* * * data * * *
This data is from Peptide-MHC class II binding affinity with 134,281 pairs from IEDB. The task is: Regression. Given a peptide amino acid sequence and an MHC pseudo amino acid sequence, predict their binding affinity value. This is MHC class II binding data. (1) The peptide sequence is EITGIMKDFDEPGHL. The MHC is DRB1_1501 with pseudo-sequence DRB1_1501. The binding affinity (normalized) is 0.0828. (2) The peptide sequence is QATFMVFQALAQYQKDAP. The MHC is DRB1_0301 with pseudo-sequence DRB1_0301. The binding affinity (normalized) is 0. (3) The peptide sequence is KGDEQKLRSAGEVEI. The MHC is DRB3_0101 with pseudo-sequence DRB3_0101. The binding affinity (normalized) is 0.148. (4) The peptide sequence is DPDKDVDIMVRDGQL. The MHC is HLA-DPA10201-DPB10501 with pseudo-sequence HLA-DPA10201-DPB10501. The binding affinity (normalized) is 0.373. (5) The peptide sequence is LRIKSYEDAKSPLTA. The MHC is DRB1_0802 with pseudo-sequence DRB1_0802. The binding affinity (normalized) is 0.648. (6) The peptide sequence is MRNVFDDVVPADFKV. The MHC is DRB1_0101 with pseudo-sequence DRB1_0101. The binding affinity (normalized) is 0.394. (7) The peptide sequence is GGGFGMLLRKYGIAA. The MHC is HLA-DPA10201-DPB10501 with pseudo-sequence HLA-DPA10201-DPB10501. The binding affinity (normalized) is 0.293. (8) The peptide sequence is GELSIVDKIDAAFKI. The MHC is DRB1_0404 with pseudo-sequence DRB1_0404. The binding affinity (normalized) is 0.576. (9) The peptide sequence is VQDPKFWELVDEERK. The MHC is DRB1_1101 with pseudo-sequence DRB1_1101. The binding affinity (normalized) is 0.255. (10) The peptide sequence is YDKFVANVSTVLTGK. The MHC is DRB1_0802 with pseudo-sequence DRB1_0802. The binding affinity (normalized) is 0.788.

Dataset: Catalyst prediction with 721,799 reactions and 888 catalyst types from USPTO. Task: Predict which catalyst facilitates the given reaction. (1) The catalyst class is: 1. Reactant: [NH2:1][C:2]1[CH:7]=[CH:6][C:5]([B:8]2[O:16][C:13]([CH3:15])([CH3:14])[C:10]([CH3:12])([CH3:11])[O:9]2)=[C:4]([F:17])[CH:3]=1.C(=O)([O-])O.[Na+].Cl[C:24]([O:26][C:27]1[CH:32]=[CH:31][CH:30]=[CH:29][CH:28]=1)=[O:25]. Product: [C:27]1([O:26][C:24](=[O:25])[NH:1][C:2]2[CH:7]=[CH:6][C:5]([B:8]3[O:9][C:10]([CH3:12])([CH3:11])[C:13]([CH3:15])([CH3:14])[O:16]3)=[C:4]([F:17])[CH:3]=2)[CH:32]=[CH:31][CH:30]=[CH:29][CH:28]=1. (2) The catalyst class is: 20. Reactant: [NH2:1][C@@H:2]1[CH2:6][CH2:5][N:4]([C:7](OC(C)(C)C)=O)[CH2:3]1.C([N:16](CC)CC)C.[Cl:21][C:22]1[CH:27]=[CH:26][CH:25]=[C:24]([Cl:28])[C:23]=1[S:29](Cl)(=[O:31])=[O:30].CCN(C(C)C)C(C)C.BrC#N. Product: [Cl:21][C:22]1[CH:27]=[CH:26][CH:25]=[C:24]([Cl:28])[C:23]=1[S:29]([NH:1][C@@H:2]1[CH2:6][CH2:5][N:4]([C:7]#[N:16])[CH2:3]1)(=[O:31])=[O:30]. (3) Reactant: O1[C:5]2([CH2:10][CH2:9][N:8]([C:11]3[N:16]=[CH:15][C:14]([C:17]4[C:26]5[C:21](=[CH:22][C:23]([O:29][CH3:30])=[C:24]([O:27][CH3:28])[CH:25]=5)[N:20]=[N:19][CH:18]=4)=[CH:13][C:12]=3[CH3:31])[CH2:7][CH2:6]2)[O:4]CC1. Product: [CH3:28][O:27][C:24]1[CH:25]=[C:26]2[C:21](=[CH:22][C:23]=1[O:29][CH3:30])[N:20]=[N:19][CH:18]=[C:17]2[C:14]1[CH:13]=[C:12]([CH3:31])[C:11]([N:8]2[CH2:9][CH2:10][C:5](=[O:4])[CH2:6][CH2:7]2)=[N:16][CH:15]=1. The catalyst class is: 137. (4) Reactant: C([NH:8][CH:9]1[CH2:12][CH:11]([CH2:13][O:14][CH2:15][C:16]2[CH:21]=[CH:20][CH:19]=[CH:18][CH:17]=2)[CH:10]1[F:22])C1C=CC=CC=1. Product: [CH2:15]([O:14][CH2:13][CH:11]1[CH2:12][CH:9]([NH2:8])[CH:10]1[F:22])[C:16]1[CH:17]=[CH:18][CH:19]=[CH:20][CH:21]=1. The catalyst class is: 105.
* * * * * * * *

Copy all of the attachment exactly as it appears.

This data is from Peptide-MHC class II binding affinity with 134,281 pairs from IEDB. The task is: Regression. Given a peptide amino acid sequence and an MHC pseudo amino acid sequence, predict their binding affinity value. This is MHC class II binding data. (1) The peptide sequence is EITGIMKDFDEPGHL. The MHC is DRB1_1501 with pseudo-sequence DRB1_1501. The binding affinity (normalized) is 0.0828. (2) The peptide sequence is QATFMVFQALAQYQKDAP. The MHC is DRB1_0301 with pseudo-sequence DRB1_0301. The binding affinity (normalized) is 0. (3) The peptide sequence is KGDEQKLRSAGEVEI. The MHC is DRB3_0101 with pseudo-sequence DRB3_0101. The binding affinity (normalized) is 0.148. (4) The peptide sequence is DPDKDVDIMVRDGQL. The MHC is HLA-DPA10201-DPB10501 with pseudo-sequence HLA-DPA10201-DPB10501. The binding affinity (normalized) is 0.373. (5) The peptide sequence is LRIKSYEDAKSPLTA. The MHC is DRB1_0802 with pseudo-sequence DRB1_0802. The binding affinity (normalized) is 0.648. (6) The peptide sequence is MRNVFDDVVPADFKV. The MHC is DRB1_0101 with pseudo-sequence DRB1_0101. The binding affinity (normalized) is 0.394. (7) The peptide sequence is GGGFGMLLRKYGIAA. The MHC is HLA-DPA10201-DPB10501 with pseudo-sequence HLA-DPA10201-DPB10501. The binding affinity (normalized) is 0.293. (8) The peptide sequence is GELSIVDKIDAAFKI. The MHC is DRB1_0404 with pseudo-sequence DRB1_0404. The binding affinity (normalized) is 0.576. (9) The peptide sequence is VQDPKFWELVDEERK. The MHC is DRB1_1101 with pseudo-sequence DRB1_1101. The binding affinity (normalized) is 0.255. (10) The peptide sequence is YDKFVANVSTVLTGK. The MHC is DRB1_0802 with pseudo-sequence DRB1_0802. The binding affinity (normalized) is 0.788.

Dataset: Catalyst prediction with 721,799 reactions and 888 catalyst types from USPTO. Task: Predict which catalyst facilitates the given reaction. (1) The catalyst class is: 1. Reactant: [NH2:1][C:2]1[CH:7]=[CH:6][C:5]([B:8]2[O:16][C:13]([CH3:15])([CH3:14])[C:10]([CH3:12])([CH3:11])[O:9]2)=[C:4]([F:17])[CH:3]=1.C(=O)([O-])O.[Na+].Cl[C:24]([O:26][C:27]1[CH:32]=[CH:31][CH:30]=[CH:29][CH:28]=1)=[O:25]. Product: [C:27]1([O:26][C:24](=[O:25])[NH:1][C:2]2[CH:7]=[CH:6][C:5]([B:8]3[O:9][C:10]([CH3:12])([CH3:11])[C:13]([CH3:15])([CH3:14])[O:16]3)=[C:4]([F:17])[CH:3]=2)[CH:32]=[CH:31][CH:30]=[CH:29][CH:28]=1. (2) The catalyst class is: 20. Reactant: [NH2:1][C@@H:2]1[CH2:6][CH2:5][N:4]([C:7](OC(C)(C)C)=O)[CH2:3]1.C([N:16](CC)CC)C.[Cl:21][C:22]1[CH:27]=[CH:26][CH:25]=[C:24]([Cl:28])[C:23]=1[S:29](Cl)(=[O:31])=[O:30].CCN(C(C)C)C(C)C.BrC#N. Product: [Cl:21][C:22]1[CH:27]=[CH:26][CH:25]=[C:24]([Cl:28])[C:23]=1[S:29]([NH:1][C@@H:2]1[CH2:6][CH2:5][N:4]([C:7]#[N:16])[CH2:3]1)(=[O:31])=[O:30]. (3) Reactant: O1[C:5]2([CH2:10][CH2:9][N:8]([C:11]3[N:16]=[CH:15][C:14]([C:17]4[C:26]5[C:21](=[CH:22][C:23]([O:29][CH3:30])=[C:24]([O:27][CH3:28])[CH:25]=5)[N:20]=[N:19][CH:18]=4)=[CH:13][C:12]=3[CH3:31])[CH2:7][CH2:6]2)[O:4]CC1. Product: [CH3:28][O:27][C:24]1[CH:25]=[C:26]2[C:21](=[CH:22][C:23]=1[O:29][CH3:30])[N:20]=[N:19][CH:18]=[C:17]2[C:14]1[CH:13]=[C:12]([CH3:31])[C:11]([N:8]2[CH2:9][CH2:10][C:5](=[O:4])[CH2:6][CH2:7]2)=[N:16][CH:15]=1. The catalyst class is: 137. (4) Reactant: C([NH:8][CH:9]1[CH2:12][CH:11]([CH2:13][O:14][CH2:15][C:16]2[CH:21]=[CH:20][CH:19]=[CH:18][CH:17]=2)[CH:10]1[F:22])C1C=CC=CC=1. Product: [CH2:15]([O:14][CH2:13][CH:11]1[CH2:12][CH:9]([NH2:8])[CH:10]1[F:22])[C:16]1[CH:17]=[CH:18][CH:19]=[CH:20][CH:21]=1. The catalyst class is: 105.